Today, Canada’s Conservatives are proud to pay tribute to those who fought the battle of Vimy Ridge, just as we are proud to honour all Veterans, past and present, and all of our Canadian Armed Forces members who keep our country safe each and every day. https://t.co/iH8MU2sQz4 pic.twitter.com/uJ33V73xTu
— Andrew Scheer (@AndrewScheer) April 9, 2018
After the defeat of the Conservative motion, the opposition tabled 260 motions opposing pieces of legislation that were scheduled to be voted on Thursday evening.
Those motions, known as “opposed votes,” state that there is no support for 260 different lines from the supplementary and interim estimates of the government, and need to be voted on before the actual vote can take place on the legislation itself.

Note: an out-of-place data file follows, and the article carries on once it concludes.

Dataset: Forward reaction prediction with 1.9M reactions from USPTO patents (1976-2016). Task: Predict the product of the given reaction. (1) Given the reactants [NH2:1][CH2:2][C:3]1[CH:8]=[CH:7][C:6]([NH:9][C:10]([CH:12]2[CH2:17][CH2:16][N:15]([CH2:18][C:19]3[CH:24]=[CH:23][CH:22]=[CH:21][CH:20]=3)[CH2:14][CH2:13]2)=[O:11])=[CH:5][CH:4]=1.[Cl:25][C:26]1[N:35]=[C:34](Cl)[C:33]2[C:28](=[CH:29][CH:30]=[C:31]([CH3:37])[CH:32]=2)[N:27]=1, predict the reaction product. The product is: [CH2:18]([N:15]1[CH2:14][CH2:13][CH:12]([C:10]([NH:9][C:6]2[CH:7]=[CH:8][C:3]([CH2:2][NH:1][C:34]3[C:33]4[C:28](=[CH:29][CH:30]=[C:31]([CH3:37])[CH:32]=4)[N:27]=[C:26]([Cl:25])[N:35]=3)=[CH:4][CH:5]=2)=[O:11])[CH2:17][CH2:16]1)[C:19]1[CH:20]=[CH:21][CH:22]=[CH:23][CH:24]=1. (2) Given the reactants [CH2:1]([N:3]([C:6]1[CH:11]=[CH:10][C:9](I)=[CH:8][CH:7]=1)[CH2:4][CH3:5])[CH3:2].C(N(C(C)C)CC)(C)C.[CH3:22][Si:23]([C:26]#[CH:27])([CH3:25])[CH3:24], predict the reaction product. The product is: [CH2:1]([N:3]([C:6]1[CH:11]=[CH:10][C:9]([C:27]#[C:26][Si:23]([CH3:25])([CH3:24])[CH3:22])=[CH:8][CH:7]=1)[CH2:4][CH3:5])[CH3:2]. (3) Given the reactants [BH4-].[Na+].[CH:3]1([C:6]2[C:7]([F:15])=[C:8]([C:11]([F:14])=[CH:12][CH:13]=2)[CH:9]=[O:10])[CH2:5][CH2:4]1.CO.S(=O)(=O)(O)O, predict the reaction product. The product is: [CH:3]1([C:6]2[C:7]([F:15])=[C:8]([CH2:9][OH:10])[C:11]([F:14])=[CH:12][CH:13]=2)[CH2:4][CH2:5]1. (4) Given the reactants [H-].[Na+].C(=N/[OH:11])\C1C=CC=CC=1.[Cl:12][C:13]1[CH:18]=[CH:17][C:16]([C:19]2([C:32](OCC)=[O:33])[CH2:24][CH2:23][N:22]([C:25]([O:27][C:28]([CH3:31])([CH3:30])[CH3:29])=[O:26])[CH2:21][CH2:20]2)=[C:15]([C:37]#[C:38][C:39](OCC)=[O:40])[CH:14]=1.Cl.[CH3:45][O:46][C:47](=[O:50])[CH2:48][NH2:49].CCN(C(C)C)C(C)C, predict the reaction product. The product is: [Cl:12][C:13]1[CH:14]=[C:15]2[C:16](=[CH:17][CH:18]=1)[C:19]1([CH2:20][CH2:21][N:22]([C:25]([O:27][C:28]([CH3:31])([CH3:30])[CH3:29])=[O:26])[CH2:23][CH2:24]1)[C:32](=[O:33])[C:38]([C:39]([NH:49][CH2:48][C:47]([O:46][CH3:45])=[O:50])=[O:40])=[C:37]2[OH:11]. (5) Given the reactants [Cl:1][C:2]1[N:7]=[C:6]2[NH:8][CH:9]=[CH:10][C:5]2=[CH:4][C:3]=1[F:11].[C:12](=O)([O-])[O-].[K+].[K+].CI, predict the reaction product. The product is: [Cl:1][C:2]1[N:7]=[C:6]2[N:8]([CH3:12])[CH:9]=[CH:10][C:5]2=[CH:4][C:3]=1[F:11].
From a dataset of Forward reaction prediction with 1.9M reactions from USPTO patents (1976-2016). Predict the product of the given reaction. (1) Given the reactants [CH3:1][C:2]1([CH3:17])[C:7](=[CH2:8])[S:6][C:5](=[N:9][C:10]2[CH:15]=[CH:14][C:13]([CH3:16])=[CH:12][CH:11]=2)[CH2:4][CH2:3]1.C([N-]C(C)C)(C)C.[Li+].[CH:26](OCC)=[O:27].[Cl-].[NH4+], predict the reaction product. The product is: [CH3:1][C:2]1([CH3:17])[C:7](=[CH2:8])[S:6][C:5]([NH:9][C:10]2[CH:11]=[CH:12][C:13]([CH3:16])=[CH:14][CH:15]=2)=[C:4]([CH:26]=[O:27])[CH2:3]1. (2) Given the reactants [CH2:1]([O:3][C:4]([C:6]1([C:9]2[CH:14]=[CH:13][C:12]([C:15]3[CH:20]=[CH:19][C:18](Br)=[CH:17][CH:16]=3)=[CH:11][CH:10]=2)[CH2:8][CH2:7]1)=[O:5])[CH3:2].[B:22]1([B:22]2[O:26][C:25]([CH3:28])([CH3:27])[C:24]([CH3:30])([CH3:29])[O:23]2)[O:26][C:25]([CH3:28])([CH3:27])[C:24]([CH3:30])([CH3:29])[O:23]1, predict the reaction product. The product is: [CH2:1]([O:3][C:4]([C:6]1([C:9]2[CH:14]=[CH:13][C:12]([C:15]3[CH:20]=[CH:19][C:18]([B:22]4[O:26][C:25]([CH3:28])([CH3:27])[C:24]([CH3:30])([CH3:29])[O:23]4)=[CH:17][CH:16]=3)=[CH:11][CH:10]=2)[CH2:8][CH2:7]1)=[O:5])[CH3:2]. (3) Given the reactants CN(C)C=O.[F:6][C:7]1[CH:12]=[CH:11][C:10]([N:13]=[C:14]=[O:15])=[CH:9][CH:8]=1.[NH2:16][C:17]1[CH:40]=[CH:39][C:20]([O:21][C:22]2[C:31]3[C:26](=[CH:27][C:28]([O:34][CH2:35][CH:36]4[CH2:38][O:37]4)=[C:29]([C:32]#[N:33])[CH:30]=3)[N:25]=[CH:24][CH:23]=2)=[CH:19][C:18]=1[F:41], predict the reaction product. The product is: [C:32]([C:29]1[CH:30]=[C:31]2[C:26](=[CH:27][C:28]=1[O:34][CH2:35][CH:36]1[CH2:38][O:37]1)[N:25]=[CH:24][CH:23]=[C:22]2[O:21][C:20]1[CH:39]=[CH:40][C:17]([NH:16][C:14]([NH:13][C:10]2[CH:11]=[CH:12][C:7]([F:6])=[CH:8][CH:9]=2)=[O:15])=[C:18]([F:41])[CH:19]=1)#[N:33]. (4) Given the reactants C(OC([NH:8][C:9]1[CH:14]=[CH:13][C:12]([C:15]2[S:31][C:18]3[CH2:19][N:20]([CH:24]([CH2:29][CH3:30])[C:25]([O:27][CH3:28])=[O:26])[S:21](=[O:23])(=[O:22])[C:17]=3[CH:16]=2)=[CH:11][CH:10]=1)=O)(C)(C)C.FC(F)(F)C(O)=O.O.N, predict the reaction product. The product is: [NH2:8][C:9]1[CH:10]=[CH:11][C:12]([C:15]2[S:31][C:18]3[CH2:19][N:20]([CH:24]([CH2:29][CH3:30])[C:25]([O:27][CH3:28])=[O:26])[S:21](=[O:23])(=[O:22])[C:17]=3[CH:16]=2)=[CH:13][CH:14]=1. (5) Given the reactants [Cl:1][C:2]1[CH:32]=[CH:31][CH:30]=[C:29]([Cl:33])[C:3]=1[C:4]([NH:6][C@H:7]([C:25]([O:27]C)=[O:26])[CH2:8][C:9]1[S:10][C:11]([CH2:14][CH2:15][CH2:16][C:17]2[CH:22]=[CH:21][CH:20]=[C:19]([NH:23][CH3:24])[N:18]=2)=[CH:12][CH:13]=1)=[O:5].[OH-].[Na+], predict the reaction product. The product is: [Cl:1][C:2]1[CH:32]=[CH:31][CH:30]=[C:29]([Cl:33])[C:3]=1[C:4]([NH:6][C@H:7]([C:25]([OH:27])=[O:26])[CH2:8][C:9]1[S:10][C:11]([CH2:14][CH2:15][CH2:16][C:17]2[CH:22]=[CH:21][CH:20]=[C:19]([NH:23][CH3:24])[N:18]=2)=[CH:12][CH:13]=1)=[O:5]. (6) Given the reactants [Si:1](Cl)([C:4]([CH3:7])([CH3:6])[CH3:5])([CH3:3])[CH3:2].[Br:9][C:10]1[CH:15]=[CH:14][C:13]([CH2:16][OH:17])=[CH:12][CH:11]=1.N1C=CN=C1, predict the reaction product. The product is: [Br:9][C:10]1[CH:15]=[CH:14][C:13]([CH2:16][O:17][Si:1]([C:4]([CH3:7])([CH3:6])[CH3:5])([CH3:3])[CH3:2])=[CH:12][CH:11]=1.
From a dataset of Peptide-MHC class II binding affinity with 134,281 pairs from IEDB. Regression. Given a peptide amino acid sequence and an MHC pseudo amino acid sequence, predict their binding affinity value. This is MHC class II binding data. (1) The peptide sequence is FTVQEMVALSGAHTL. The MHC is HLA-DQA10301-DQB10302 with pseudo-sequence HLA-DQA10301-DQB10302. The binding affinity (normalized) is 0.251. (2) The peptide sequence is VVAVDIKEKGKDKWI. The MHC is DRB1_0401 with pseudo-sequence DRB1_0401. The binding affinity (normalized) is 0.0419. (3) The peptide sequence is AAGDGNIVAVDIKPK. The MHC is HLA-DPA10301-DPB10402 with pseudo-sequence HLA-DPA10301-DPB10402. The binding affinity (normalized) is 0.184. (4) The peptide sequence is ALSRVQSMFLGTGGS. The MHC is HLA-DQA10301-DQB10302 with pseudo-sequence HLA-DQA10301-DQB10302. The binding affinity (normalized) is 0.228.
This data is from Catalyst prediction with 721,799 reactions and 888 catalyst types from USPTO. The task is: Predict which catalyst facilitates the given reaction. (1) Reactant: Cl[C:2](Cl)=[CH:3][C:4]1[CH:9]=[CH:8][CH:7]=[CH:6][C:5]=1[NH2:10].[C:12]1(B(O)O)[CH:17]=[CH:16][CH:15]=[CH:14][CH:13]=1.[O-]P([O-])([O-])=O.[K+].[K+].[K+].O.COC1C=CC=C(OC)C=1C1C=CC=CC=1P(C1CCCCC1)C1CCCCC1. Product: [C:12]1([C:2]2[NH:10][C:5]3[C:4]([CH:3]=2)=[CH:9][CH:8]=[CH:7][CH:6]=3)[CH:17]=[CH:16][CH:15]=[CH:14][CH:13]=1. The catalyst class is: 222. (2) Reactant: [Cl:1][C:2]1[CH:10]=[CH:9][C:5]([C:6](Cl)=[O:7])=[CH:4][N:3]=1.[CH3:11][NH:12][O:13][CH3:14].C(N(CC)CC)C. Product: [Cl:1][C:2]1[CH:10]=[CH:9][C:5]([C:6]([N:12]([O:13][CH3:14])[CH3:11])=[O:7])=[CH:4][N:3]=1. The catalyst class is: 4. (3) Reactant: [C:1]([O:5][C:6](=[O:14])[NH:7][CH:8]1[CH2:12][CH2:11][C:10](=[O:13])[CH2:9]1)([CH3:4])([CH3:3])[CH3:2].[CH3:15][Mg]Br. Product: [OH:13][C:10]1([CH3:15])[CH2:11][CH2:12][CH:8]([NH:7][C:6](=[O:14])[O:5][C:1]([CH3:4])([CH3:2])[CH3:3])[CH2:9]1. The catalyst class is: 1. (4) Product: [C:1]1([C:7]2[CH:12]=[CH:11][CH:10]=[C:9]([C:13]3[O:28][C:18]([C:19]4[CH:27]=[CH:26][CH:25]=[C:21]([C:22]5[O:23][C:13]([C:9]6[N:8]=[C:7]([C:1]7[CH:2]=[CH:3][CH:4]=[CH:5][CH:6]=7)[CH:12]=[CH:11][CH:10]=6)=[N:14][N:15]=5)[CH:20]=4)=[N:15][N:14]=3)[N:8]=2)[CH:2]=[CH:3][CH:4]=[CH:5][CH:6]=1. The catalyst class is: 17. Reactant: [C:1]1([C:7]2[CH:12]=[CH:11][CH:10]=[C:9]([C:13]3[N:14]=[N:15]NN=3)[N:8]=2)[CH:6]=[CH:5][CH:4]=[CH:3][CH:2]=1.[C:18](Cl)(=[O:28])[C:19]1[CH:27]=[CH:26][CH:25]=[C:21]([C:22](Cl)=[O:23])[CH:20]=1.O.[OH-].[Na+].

Supplementary and interim estimates are routine bills that are tabled several times each year and act essentially as bridges between the money laid out in federal budgets and the adjusted amounts that reflect what departments actually use or need.
Because the estimates deal with money, they are considered votes of confidence.
And as is the case with any vote on a matter of confidence, defeat on any of the 260 motions opposing different lines of the estimates could trigger an election.
For those tuning in to the #cdnpoli #MarathonVote, here is what it boils down to:
The Conservative opposition simply wants the same briefing on the Atwal-India Scandal that Trudeau provided journalists. 1 hour of time. $0 cost.
— Erin O'Toole (@ErinOTooleMP) March 23, 2018